A bartender makes drinks for customers inside a bar reopened as the government eased a nationwide lockdown imposed as a preventive measure against the Covid-19 coronavirus, in Kolkata on September 1, 2020. Photograph:( AFP )
Researchers from the University of Stirling in Scotland recently concluded that limited information available on alcohol products does not create much impact
Could warning labels on alcohol packaging help save lives? Scientists recently found that cigarette-style health warnings on liquor could help spread awareness about consumption among young adults.
The paper takes into account perceptions surrounding packaging among people aged between 18-35, especially in Scotland, and was funded by Alcohol Focus Scotland, after which it was published in the journal, "Addiction Research and Theory".
The researchers from the University of Stirling concluded that limited information available on products does not create much impact.
Daniel Jones, the lead author of the study told The Herald how alcoholic consumption continues to be associated with health, economic, and social burdens. In addition, Jones said that alcohol remains a "major contributor to disease, injury, and death in Scotland and across the UK".
Even then, he said, public awareness of the health risks posed by alcohol remains low. Participants of the study said that ongoing messaging on alcohol packaging does not provide enough information about the dangers associated with the use of alcohol.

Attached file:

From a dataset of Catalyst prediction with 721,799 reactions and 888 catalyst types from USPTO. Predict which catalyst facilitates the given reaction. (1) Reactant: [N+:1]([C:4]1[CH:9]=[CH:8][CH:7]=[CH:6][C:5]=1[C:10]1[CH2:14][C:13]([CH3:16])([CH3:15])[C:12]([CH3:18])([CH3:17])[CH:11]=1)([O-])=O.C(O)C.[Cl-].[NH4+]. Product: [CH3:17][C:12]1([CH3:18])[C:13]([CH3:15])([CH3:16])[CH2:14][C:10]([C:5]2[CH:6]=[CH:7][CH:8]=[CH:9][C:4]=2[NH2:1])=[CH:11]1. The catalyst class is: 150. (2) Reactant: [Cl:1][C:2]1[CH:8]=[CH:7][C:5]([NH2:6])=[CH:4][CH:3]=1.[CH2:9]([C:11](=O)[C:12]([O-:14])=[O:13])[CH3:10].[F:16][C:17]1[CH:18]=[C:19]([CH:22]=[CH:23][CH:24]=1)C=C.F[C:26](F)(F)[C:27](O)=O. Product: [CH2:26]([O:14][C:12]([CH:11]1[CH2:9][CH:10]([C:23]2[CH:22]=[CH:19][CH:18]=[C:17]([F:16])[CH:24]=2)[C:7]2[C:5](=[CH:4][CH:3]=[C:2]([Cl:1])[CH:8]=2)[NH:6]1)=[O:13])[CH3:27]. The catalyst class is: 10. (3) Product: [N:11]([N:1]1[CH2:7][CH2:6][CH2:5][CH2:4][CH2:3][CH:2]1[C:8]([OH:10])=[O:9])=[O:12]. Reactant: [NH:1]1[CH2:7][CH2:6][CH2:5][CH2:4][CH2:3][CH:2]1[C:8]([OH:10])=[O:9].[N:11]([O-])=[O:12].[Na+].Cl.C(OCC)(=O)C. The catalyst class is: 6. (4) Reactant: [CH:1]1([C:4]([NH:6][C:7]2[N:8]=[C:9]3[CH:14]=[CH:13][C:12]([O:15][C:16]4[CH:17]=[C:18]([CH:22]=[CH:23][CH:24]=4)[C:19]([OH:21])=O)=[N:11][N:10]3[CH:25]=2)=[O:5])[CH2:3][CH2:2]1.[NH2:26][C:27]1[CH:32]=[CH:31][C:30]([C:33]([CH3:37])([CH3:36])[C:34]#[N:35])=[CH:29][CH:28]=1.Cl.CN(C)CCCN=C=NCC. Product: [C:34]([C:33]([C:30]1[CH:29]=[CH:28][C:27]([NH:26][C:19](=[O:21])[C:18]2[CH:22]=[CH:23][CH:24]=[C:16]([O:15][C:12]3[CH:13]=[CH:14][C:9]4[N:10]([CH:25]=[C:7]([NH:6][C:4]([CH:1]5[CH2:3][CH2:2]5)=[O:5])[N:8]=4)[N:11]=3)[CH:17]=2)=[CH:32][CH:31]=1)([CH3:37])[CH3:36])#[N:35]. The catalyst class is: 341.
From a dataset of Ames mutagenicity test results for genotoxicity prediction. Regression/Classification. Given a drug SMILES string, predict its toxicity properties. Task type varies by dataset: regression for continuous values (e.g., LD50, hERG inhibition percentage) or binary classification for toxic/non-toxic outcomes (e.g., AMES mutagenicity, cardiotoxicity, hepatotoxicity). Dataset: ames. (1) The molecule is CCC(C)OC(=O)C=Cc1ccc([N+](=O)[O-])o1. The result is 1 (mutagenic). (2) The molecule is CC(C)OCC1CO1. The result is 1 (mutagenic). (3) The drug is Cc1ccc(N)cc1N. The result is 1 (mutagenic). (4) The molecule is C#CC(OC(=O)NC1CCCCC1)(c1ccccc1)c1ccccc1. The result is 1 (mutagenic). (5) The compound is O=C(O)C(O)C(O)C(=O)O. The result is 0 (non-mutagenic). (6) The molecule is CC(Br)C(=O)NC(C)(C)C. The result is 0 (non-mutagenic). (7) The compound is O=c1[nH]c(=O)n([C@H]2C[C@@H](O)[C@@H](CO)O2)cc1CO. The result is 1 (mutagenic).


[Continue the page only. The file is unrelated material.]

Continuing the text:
Most participants also thought that warnings on alcohol products were a novelty. Currently, tobacco products carry warning labels in most parts of the world. According to subjects in the study, warnings could help spread awareness. “They felt that such warnings could increase consumers’ awareness of the health risks posed by alcohol consumption, particularly for younger or potential drinkers”, Jones said.
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To conduct the study, 400 young adults aged between 18-35 in Scotland were inducted. All of them had consumed alcohol in the previous month. Besides taking into account their opinions on packaging and awareness, the researchers attempted to understand the participants' knowledge of harm caused by alcohol, and how they perceive current packaging.
Turns out, simply writing "Please drink responsibly" did not do the job. Most participants felt this message was ambiguous and did not work as thought, while adding that the companies were attempting to minimise potential dangers of alcohol consumption.